May 15, 2017

UCM Conducts Research on Microbiomes and Premature Infant Care

New research from the University of Chicago Medical Center on the microbiomes of premature babies could have a major impact on the health of infants with necrotizing enterocolitis.  

Necrotizing enterocolitis (NEC) is an inflammatory bowel disorder that affects 10 percent of premature infants. These babies, born with underdeveloped organs, are susceptible to a host of complications. NEC can be devastating, with a mortality rate between 30 and 50 percent. Babies who survive may develop long-term developmental problems such as cerebral palsy.  

Erika Claud, a neonatologist specializing in endocrinology, has been comparing the microbiomes of healthy premature babies with those of babies who contracted NEC in an attempt to isolate the role of the gut microbiome, a term that refers to the collections of bacteria within the intestines. The popularity of microbiome research surged in 2007, and according to Claud, many scientists at the University believed that the microbiome was the key to discovering what causes NEC. When this approach did not yield conclusive results, Claud changed her focus. 

“Instead of looking at what bacteria perhaps cause NEC, I’ve been looking at the role of bacteria in intestinal development. Since we know that preterm infants are the babies that are [more] susceptible, it makes sense that their fundamental immaturity may be what is predisposing them to the disease,” she said.  

The hypothesis Claud has been pursuing suggests that environmental factors in the first days of an infant’s life affect the microbiome and allow infants to develop resistance to NEC. Accordingly, changing aspects of the neonatal intensive care unit (NICU) environment may be essential to understanding healthy microbiome development and preventing NEC.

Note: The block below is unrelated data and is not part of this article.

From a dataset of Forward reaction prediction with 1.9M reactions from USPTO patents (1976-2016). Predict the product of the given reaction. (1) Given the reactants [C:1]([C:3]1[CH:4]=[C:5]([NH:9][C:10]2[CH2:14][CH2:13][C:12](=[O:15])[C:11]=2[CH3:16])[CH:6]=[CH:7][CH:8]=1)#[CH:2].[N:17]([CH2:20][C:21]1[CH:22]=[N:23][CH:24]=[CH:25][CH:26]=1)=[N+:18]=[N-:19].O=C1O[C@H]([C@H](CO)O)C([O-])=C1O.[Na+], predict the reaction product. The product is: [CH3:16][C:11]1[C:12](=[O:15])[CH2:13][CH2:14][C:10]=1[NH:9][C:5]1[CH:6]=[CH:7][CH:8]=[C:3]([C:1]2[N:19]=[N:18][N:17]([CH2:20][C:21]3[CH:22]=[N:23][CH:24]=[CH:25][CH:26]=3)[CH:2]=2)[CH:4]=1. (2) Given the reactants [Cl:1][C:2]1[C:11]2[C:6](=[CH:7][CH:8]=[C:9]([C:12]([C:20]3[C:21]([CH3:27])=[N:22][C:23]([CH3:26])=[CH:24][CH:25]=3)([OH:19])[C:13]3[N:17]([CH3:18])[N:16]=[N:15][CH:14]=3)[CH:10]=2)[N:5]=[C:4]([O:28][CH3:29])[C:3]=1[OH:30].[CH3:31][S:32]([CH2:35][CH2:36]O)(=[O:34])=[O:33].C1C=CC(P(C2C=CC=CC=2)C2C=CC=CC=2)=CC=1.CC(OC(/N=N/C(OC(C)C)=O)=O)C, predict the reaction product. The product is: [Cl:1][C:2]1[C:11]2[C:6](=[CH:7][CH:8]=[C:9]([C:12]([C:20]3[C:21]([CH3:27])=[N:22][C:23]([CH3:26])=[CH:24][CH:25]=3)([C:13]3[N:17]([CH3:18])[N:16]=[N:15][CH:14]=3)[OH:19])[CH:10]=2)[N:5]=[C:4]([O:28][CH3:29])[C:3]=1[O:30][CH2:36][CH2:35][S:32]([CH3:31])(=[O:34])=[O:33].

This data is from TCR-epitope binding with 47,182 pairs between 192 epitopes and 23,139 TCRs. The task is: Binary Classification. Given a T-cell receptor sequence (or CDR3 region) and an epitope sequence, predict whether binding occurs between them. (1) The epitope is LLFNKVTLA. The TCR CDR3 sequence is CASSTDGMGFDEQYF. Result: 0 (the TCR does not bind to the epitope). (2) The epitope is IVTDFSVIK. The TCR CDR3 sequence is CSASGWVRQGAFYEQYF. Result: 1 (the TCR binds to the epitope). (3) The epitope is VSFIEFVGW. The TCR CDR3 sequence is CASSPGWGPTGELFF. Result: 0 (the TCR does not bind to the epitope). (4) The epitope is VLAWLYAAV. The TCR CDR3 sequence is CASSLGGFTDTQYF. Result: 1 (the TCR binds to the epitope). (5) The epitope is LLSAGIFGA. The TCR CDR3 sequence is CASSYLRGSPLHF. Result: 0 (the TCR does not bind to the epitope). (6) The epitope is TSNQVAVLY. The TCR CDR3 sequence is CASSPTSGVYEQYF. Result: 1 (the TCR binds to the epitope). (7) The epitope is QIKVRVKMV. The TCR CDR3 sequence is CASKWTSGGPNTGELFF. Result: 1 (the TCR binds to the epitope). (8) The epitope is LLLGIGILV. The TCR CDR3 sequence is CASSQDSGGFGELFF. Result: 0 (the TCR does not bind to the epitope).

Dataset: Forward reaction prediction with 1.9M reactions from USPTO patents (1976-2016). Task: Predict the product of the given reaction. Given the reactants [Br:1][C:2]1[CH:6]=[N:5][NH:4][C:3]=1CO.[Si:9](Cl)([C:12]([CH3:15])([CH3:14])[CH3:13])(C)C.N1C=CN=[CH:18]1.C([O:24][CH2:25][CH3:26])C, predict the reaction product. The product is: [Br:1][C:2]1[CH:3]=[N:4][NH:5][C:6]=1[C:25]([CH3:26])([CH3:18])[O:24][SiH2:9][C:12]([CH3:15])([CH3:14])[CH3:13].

Many precautions in the NICU, such as feeding and breathing tubes, are vital for infants’ survival. However, Claud said other practices can be implemented that keep the premature microbiome in mind. These include encouraging breastfeeding to build the infant’s microbiome from the mother's, limiting the use of antibiotics to protect healthy bacteria, and incorporating “kangaroo care,” or skin-to-skin contact that is known to contribute to development.  

For adults to maintain a healthy microbiome, the natural option is probiotics. Claud, however, pointed out that the solution to NEC is not as easy as eating yogurt.  

“There are certainly a lot of studies looking at probiotics; I think premature infants are a little bit different because they’re still going through development and so it’s not as simple as giving probiotics,” Claud said.  

Looking to the future, Claud commented that microbiome intervention could start as early as in utero. “In my lab, we are actually doing animal experiments where we give them probiotics—to the pregnant dam, to the pregnant mouse, and seeing how [the effects transfer] to the pups that are born, but that’s still very much at the bench.”